Harvest Evening (no label)
Boston Garden, Boston, MA – August 5th, 1974
Disc 1 (79:18): Love The One You’re With, Wooden Ships, The Losing End, Prison Song, Almost Cut My Hair, Immigration Man, Down By The River, Teach Your Children, Only Love Can Break Your Heart, Blackbird, Helplessly Hoping, Guinnevere, For Free, It’s All Right
Disc 2 (74:05): Love Art Blues, Out On The Weekend, Heart Of Gold, Change Partners, 4 + 20, You Can’t Catch Me/Word Game, Pre-Road Downs, First Things First, Deja Vu, My Angel, Black Queen, Revolution Blues, Pushed It Over The End, Military Madness, Ohio
Crosby, Stills, Nash & Young’s reunion tour in 1974 played two shows in Boston in August. This tour, together with Bob Dylan’s comeback tour in January, was one of the most anticipated and well attended of the year. And it has since become one of the legendary rock tours. The New York and Oakland shows received heavy rotation on vinyl and cd titles in the past.
Several years ago the two Boston concerts were released in a four disc set Good Evening Boston (Screamer-04001-004). The August 5th show is contained on discs one and two documented by a good to very good audience recording.
Harvest Evening utilizes a new tape source that is a significant improvement over the older tape. It isa three dimensional, very vivid recording capturing the dynamics of the performance and of the audience’s reaction to the events on stage. The inferior tape is used between 7:36 to 8:30 in “Down By The River,” a few second afterwards with audience clapping, first couple seconds of “Heart Of Gold” and the beginning of “Pushed It Over The End.”
CSNY’s songs were never politically and socially shy in taking a stance on particular issues. August 5th is important in American history as being the day when President Richard Nixon’s “smoking gun” tape was made public. It was this recording that proved that he knew of the Watergate cover up all along and saw his political support evaporate. This event is the direct reason for his resignation three days later on August 8th.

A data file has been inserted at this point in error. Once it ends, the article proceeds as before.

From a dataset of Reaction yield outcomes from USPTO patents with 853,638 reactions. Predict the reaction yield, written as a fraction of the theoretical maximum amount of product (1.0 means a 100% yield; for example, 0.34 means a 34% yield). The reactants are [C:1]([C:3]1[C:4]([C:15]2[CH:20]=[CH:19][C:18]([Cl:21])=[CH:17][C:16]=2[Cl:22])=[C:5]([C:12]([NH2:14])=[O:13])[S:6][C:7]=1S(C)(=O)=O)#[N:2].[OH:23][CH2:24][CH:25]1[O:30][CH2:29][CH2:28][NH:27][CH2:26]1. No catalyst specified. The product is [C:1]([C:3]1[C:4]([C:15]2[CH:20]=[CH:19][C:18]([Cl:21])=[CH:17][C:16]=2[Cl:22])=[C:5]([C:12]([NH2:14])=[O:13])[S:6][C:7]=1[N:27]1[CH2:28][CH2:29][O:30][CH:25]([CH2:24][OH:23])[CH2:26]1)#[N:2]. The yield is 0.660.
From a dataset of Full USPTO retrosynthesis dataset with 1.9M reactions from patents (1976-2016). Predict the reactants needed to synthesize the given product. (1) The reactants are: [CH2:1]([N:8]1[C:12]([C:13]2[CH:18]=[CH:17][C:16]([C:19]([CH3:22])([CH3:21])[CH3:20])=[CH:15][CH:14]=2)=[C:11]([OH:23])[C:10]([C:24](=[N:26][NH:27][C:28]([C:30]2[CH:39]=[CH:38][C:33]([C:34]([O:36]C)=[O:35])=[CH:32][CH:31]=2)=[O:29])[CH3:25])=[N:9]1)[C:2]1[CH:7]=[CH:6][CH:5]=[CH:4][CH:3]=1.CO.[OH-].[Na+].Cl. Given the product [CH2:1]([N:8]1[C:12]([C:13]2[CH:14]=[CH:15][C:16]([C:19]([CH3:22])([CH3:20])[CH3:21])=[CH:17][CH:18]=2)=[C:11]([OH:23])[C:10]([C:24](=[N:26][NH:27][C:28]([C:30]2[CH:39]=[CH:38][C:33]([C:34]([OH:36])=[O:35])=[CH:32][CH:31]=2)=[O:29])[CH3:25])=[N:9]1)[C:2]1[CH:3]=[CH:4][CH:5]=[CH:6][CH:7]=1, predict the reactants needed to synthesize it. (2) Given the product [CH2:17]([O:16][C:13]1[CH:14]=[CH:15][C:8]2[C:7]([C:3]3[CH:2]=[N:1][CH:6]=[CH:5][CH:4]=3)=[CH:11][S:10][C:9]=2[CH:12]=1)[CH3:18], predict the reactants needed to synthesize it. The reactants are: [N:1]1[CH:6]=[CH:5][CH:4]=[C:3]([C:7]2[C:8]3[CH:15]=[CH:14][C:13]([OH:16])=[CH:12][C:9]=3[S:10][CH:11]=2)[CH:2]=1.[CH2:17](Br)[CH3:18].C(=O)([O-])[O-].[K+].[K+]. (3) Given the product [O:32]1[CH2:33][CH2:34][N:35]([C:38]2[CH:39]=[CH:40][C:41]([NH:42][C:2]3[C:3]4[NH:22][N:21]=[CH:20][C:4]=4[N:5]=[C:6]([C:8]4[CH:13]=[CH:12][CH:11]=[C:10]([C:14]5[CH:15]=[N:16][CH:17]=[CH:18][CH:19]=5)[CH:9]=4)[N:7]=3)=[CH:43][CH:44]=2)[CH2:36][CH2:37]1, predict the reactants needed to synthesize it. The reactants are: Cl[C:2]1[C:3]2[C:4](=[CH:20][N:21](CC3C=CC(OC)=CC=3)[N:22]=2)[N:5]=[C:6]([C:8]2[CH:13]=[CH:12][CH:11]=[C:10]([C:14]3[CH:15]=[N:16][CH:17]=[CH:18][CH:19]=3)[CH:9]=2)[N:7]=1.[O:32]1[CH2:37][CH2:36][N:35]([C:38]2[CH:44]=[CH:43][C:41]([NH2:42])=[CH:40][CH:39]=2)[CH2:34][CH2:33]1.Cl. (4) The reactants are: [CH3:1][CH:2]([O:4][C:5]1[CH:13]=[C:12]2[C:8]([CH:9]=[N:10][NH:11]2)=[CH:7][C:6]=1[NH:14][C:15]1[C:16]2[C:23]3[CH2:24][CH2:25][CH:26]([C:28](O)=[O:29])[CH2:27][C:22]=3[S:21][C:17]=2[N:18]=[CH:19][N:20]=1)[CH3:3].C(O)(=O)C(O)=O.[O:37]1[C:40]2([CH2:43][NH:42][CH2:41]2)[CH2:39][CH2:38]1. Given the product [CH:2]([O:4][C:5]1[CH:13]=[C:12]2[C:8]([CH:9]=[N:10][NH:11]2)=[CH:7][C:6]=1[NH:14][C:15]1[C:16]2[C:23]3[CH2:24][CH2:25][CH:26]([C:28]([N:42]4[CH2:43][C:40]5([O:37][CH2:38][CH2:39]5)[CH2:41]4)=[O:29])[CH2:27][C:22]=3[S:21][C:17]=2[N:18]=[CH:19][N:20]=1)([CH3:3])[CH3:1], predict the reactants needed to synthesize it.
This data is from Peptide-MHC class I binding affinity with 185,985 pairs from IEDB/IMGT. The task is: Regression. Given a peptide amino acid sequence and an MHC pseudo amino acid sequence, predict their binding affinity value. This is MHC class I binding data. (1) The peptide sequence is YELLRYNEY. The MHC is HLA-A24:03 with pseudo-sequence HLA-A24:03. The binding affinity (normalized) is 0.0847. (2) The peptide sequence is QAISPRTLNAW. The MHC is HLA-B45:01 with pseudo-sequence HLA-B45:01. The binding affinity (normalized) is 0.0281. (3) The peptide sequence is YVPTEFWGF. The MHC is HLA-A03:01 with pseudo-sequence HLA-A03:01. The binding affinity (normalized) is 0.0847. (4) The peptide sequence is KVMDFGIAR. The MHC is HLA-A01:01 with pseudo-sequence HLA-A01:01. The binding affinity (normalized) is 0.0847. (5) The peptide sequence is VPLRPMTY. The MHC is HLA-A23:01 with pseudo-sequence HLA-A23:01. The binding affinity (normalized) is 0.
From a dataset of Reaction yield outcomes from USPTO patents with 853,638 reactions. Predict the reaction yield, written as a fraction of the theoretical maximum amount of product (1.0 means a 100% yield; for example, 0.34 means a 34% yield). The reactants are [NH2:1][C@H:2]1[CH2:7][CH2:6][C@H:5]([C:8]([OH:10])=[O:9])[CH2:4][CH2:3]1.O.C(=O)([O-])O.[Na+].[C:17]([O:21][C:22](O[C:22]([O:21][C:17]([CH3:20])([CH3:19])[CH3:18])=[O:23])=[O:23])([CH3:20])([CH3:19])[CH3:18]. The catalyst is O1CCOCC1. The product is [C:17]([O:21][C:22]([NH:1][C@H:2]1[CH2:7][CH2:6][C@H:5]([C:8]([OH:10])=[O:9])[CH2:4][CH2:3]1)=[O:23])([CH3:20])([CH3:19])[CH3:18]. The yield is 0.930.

The only explicit mention of the day’s news is after “Guinnevere” when Crosby says he wants to celebrate that the constitution works. The taper asks his friends if they heard the news from today, and goes on to tell them that Nixon admitted the cover up.
Unlike the 1970 tour in which the set was divided neatly into an acoustic first and an electric second half, they chose a different set. The acoustic set is played in the middle, enveloped by the electric numbers. The show opens with a fast paced, out-of-tune “Love The One You’re With” followed by an epic “Wooden Ships.”
Neil Young’s first song is “The Losing End.” Stills adds many country flavored riffs to an arrangement that is slowed down significantly.
The mellow middle of the set contains and excellent rendition of “Only Love Can Break Your Heart,” “Blackbird” and Stills’ “Helplessly Hoping.” Young continues this segment of the show with three relative rarities. “Love Art Blues,” he introduces as a song they’ve never heard before. It was premiered a month before in Seattle and would be played only a handful of times after. “Out On The Weekend” was played extensively in 1973 but appears in only the July 31st show in Texas and this performance. This would be the last time it would be played live for twenty-three years. Finally, “Heart Of Gold” receives the first of only two performances on this tour.
Stills takes the stage to finish this portion of the show with “Change Partners,” “4 + 20,” and an energetic “You Can’t Catch Me/Word Game” with him yelling at the crowd to calm down.
CSNY play an extraordinary set of songs to complete the show with “Black Queen” serving as a highlight. Young’s “Revolution Blues,” released on On The Beach just several weeks before, is a chilling closing followed by the bizarre “Pushed It Over the End” (aka “Citizen Kane Jr. Blues.”) It would appear in many of the shows on this tour only with the final performance at Wembley in September.
The politically charged, and entirely appropriate in context, “Military Madness” and “Ohio” close the show. It’s a great show to have since it has tremendous sound quality and an energetic performance. The artwork pays homage to the old vinyl titles, using fonts and color schemes popular in the 1960’s LPs.